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Sam Hansen
E3: Mario & Luigi: Bowser's Inside Story Impressions
The inside scoop on Inside Story.
06.06.09 - 8:17 PM

Mario and RPGs seem to work rather well together. The combination may not result in the deepest, most thought-provoking adventures, but it's hard to turn away from the silly charm that the series is known for, and I'll stand by the whole timed hits battle system until the day I die. I've been all over that thing since it first rocked my SNES in Super Mario RPG: Legend of the Seven Stars. And now here we are in 2009 awaiting the plumber's next addition to the genre, Mario & Luigi: Bowser's Inside Story. If the demo has clued me in on anything at all, it's that the series is still alive and kicking with comedic elements and tried and true gameplay intact.

This time around, the gameplay seems to revolve around the joint efforts of the Mario Bros. and their ever-persistent nemesis, Bowser. For reasons unknown, the brothers have managed to get themselves swallowed by the King of Koopas, so it would seem that the entirety of their journey will be spent exploring his flame-broiled intestinal tracts and bone marrow walkways. Players can expect to swap between the duo and their captor regularly and coordinate their efforts in order to pass obstacles within their respective worlds.

The first of the two demos started me off as Mario and Luigi. I was dropped into a pretty straightforward point A to point B area with a few enemies scattered about; nothing too strenuous. Each of the brothers is controlled with individual face buttons, and their commands (Jump and Hammer, in the demo) could be swapped out depending on what you need at the moment. It's more or less identical to system used in the previous two titles.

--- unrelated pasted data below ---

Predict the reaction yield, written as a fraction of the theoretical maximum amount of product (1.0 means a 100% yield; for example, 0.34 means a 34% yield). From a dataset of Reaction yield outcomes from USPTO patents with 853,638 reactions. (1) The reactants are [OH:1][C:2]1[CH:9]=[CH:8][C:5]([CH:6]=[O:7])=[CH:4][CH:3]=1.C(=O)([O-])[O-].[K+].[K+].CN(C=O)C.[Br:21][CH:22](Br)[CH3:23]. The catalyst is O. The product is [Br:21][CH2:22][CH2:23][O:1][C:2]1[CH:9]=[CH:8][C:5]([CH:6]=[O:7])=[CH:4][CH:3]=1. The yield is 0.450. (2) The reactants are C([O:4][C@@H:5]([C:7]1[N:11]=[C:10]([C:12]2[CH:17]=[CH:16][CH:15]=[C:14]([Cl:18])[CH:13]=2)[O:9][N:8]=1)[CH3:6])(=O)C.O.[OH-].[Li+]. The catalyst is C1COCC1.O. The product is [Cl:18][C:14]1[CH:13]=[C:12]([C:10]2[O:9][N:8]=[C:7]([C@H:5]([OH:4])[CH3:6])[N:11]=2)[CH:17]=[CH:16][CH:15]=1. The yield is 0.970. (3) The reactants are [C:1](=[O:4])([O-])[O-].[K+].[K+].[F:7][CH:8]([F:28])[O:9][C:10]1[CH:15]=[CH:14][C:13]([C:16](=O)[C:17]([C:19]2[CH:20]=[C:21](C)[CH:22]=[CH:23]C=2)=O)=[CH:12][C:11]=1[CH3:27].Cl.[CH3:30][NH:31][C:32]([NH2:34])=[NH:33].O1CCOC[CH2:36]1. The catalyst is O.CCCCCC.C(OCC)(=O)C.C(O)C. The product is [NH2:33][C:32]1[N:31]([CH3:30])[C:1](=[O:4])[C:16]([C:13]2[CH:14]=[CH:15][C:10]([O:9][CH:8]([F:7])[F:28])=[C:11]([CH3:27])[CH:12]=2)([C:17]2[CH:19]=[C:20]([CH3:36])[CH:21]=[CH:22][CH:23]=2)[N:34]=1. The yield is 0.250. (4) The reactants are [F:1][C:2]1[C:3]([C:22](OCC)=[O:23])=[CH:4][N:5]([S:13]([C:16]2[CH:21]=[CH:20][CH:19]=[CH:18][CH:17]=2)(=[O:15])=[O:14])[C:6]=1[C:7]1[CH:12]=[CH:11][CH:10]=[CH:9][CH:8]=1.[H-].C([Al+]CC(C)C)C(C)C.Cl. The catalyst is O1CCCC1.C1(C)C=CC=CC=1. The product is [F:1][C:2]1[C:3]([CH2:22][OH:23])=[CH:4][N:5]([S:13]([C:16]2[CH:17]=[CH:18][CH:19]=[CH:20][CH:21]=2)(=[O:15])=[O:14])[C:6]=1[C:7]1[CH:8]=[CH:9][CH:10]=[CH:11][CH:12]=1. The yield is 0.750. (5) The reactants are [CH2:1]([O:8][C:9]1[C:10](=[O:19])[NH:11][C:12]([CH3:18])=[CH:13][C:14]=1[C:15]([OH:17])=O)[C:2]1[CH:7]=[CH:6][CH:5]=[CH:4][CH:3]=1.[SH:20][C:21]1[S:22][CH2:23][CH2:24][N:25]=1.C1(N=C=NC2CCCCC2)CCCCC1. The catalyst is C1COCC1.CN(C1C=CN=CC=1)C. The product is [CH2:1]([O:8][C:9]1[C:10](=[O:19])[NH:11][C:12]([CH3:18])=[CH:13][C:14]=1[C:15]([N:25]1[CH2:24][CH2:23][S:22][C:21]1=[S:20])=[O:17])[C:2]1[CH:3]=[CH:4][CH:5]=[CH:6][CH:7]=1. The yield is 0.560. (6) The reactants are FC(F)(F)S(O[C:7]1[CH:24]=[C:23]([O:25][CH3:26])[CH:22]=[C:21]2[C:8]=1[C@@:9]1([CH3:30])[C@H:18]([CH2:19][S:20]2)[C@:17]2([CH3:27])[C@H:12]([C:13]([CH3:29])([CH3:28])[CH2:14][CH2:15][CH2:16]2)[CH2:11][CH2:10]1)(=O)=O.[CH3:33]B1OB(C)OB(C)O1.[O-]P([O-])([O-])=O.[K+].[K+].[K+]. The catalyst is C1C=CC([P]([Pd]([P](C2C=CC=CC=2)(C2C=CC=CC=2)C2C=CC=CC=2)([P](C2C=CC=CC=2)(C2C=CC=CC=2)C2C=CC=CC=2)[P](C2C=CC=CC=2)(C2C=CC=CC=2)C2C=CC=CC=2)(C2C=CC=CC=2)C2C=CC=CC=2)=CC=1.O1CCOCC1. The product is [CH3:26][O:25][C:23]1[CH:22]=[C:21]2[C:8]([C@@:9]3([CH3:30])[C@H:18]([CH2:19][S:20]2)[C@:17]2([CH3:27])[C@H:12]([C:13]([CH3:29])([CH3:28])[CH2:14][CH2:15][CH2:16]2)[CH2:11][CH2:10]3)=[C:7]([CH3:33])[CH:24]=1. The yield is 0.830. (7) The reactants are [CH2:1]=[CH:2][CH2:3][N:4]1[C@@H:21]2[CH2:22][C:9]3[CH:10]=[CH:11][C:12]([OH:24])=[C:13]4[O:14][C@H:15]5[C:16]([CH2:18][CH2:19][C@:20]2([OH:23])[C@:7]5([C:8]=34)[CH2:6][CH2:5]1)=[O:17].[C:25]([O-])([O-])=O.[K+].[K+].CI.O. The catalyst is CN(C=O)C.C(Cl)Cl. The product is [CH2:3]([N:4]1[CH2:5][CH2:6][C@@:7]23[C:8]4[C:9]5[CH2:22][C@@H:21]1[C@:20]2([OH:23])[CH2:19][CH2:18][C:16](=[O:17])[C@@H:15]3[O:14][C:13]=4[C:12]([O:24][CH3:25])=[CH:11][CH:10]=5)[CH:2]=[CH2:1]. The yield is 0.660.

The end of the dungeon was where things started getting interesting. In order for Bowser to progress further in his own dungeon, Mario and Luigi needed to stimulate the brute's arm muscles to increase his strength so that he could yank a floating island over to where he stood. The game proceeded to jump into a mini-game where the brothers cooperatively whacked some sort of energy ball at the said muscles with their hammers, which eventually gave Bowser enough power to complete his own task. Players will undoubtedly be partaking in many more of these muscle spasm mini-games as their adventure continues. I really can't wait to see where in Bowser's body Nintendo decides to take us!

The Bowser section of the demo was, unfortunately, significantly less eventful. Bowser has access to a new set of abilities, such as fire breath and punch attacks, that allows him to make his way past obstacles and enter battles preemptively, but the unique tandem aspect experienced with the brothers is completely absent. This Koopa is all on his own.

Bowser's bit did, however, showcase battle segments that were quite a bit more enjoyable and made use of the DSs touch screen functionality. Battles for both parties will be instantly familiar to veterans of the series. It's a turn-based affair with a strong emphasis on button timing. If you wish to add damage to your attacks, a button press at just the right time can do just that. So if Bowser's charging a punch, you'd give your button a tap at the very peak of his windup, else you'll stumble a bit and be penalized. Defending works similarly. Tree enemies found in the demo threw sticks at me in a variety of ways, and depending on the trajectory, I would either need to punch them back or use Bowser's shell to deflect them elsewhere.

At the end of Bowser's romp, I rescued his Goomba crew, which gave him access to a brand new touch-based attack. With my stylus in hand, Goombas charged across the screen, and it was my job to tap away and send them flying into the air. Each minion I sent skyward ultimately came careening downward and caused continuous damage to the targeted enemy.

Maybe I'm biased, but I absolutely love this battle system. It's easy to pick up, easy to master, and takes the drudgery out of the oftentimes stale turn-based gameplay we see time and time again.

Mario & Luigi: Bowser's Inside Story will do little to shatter RPG or DS conventions, but it's going to be an appealing title to those seeking something a bit more flavorful than the norm. Expect the light-hearted when this franchise's third installment hits store shelves in early October!



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